I wasn’t at all convinced that anything resembling more of me was something the world needed.
But I humored Sartwell and flipped through the book. The more I plucked through its pages, the more I realized that this guy did write a lot like I speak. Not entirely. Maybe a bit more floral and breezy than I might be. His ingredients, tastes, and methods of cooking, though, as well as a casual style that puts less emphasis on exactitude than on appropriateness, was uncannily similar to my own. He wrote of “enough” butter, glugs of brandy, and splashes of wine. Commonsense in a way that made me appreciate just how uncommon sense truly is.
my Braunschweiger high, I was craving a bit of liver sausage. For wont of a proper smoker here at the house, though, braunschweiger was out. Chicken liver it was, then.
The milk was whole, the brandy from Jepson (which I wrote about here), and the schmear photo is mine. The rest of this is all Slater (sounding freakishly like me):
A Smooth and Creamy Pâté
There is a constantly recurring lunch in my house that consists of little more than deli shopping laid out on the kitchen table, eaten from its wrappers and cartons. It is a Saturday morning thing, really. Hunks of bread, either freshly baked sourdough or a crisp ficelle, some tiny, purple-black olives, miniature gherkins, a knobbly salami, and a couple of fat wedges of cheese are pretty much what we seem to have. Yet it is a favorite meal, one I enjoy as much as any other, I like a pear with mine, too, or a huge bunch of sweet, muscaty grapes. The star of such a meal is often a white china dish of homemade pâté to go with the little gherkins, or cornichons as they seem to be called nowadays. It is so difficult—almost impossible—to find a commercial pâté that is both velvety and pink enough that I think it worth making your own. The method that follows may sound pedantic, but it is small points such as the sieving after the initial blending that make the difference between a good pâté and one that is truly sublime. Some swamp-green canned peppercorns, hot, soft, and addictive, to scatter on as you eat will bring untold rewards.
Enough for 6
chicken livers—about 14 ouncesDetails for the American edition:
milk—enough to soak the livers in
butter—½ cup, plus ¼ cup at the very end
whipping cream—6 tablespoons
brandy [Jepson Rare Alembic Brandy]
Trim any dark or green bits from the livers, cover them in milk, and leave them for thirty minutes. This will rid them of any bitterness. Soften two-thirds of the ½ cup butter, not so far as to melt it, but just so it takes a finger easily. Melt the remaining third in a shallow pan. When it starts to foam, drop in the livers, drained of their milk [and blotted dry on paper towels]. Take care—they will spit at you. Let them develop a pale, golden crust on one side, then turn them over and do the same to the other. It is essential that the butter is hot enough for this to take only a few minutes, otherwise, the center will not stay pink and the pâté will lose its magic.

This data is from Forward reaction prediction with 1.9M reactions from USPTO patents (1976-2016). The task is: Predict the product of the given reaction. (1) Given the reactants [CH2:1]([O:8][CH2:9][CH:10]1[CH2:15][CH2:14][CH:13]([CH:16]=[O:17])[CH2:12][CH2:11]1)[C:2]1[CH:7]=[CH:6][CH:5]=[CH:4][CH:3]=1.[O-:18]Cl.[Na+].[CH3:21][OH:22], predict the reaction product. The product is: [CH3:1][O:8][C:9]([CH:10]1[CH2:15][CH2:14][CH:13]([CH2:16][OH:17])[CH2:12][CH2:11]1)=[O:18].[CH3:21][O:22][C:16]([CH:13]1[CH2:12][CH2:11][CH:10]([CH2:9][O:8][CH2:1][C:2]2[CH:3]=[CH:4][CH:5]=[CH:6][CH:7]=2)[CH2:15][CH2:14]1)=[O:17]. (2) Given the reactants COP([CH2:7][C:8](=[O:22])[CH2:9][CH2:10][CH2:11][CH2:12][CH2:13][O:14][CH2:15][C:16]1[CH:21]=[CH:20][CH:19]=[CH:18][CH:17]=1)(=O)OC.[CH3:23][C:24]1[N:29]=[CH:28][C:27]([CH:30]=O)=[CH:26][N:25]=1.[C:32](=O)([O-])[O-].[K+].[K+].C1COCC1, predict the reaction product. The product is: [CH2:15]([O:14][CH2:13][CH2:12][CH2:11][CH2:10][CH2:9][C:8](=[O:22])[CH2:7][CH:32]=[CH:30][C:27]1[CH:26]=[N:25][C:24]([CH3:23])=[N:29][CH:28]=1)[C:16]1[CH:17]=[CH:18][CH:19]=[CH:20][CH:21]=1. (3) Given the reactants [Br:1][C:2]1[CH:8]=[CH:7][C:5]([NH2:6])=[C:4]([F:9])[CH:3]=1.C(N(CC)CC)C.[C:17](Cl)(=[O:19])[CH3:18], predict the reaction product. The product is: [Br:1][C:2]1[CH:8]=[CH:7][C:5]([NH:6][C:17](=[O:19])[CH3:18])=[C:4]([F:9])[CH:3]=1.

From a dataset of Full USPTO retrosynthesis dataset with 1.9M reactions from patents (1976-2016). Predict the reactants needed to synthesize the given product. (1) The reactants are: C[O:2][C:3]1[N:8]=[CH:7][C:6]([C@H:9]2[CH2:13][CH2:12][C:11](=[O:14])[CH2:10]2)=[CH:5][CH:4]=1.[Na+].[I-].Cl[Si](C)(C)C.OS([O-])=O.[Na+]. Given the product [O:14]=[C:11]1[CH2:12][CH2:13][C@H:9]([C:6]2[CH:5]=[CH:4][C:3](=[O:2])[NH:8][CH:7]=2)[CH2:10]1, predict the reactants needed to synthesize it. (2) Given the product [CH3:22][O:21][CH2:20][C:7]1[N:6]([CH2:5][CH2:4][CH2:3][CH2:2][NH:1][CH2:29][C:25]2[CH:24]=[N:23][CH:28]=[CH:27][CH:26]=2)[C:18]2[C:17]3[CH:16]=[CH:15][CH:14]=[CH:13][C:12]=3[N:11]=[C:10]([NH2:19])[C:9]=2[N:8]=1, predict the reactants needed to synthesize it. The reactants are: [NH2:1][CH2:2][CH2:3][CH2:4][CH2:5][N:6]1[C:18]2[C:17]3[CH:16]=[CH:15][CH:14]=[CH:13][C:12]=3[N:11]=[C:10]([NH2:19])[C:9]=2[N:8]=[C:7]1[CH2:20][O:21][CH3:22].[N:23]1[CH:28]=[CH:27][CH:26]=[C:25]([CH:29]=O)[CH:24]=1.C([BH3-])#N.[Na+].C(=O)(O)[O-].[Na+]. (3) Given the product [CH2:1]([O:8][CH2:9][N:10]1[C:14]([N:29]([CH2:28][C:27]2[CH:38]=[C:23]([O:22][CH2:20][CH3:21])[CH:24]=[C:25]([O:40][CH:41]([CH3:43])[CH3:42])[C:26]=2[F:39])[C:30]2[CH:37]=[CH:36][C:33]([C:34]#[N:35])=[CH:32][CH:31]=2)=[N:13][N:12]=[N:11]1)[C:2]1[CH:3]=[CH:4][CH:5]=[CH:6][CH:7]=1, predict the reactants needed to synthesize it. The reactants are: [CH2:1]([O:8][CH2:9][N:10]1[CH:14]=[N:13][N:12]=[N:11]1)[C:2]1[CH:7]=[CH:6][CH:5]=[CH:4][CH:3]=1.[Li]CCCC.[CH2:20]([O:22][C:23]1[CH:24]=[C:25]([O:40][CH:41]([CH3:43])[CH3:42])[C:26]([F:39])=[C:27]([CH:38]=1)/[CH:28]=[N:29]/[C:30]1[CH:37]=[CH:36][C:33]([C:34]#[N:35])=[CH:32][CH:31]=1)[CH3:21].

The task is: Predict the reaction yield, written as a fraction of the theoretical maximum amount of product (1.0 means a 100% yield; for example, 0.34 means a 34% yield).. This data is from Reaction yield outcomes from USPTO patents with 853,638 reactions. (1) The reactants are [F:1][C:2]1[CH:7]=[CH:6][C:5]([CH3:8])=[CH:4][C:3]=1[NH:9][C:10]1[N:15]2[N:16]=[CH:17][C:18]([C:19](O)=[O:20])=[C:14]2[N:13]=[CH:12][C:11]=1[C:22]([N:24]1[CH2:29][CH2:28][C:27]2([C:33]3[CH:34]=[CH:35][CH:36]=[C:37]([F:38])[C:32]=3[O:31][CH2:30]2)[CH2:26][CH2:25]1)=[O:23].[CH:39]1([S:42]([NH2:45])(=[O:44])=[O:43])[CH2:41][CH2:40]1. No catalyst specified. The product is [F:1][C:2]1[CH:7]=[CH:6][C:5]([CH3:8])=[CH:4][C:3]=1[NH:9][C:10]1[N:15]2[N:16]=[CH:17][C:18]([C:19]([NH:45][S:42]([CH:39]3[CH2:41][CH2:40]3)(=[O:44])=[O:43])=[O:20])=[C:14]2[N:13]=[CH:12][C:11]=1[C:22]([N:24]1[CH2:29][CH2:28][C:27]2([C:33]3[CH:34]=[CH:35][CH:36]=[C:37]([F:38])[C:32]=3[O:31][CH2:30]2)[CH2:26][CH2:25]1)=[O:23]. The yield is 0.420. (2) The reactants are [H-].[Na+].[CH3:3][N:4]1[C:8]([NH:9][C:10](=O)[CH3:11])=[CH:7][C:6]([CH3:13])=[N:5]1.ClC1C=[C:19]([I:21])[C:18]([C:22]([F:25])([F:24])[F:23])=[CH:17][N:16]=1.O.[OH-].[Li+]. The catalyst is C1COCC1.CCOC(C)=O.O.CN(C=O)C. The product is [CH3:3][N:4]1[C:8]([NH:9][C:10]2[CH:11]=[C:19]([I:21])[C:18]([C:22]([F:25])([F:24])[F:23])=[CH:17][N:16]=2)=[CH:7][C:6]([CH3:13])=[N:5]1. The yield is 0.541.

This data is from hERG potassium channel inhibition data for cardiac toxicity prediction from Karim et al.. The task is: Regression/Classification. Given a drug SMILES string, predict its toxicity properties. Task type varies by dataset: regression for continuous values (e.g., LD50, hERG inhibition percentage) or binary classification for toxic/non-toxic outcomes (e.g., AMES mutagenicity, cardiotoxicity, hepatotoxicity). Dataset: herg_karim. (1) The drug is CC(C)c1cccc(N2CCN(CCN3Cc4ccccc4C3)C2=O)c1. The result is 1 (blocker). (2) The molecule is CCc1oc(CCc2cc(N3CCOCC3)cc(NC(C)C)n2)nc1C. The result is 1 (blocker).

Now tip the livers, their butter, the softened butter, and a generous seasoning of salt and black pepper into a blender or food processor with the cream, and blitz to a smooth puree. Pour a couple of good glugs of brandy into the empty pan, put it over the heat, and bring to a boil so the alcohol burns off (some people ignite it at this point, but I have never found it makes that much difference). Pour the brandy into the creamed chicken livers and continue to blitz. No matter how much you whiz the pate there will still be some graininess, but it should remain pink.
Now, using a rubber spatula, push the mixture through a stainless steel sieve into a bowl. I know this is deeply boring, and the sieve is yet another thing to wash up, but it really does make a crucial difference to the pâté, turning the grainy and the mundane into the blissfully velvety. The point is to have as smooth a texture as possible, and you can only get that by sieving. Scrape the whole lot into a terrine or bowl, smooth the top, and put it in the fridge to set.
Half an hour later, and no longer because the mixture will discolor, melt the ¼ cup of butter and scrape off the froth that rises to the surface. Pour the butter over the pate and return it to the fridge to set. I tend to leave mine for most of the day or overnight, but it should be ready in three or four hours. It will keep for a day or two.
Nigel Slater (2002)
Appetite: So What Do You Want to Eat Today?
448 pages (hardback)
Goes well with:
- A trip to Kitchen Arts & Letters (1435 Lexington Avenue, New York City, 212.876.5550, www.kitchenartsandletters.com)
- Jepson made the brandy I used to great effect in our quince-infused brandy. At $19.99, it was a steal. Peel your eyes and keep 'em peeled for that price at Trader Joe's in case they ever score a great deal on it again.
- Jennifer McLagan's new book on offal cookery, Odd Bits. I recommend this one less because there's any particular resonance between the writing styles of McLagan and Slater than because of the odd bit recipes I yoiked from each.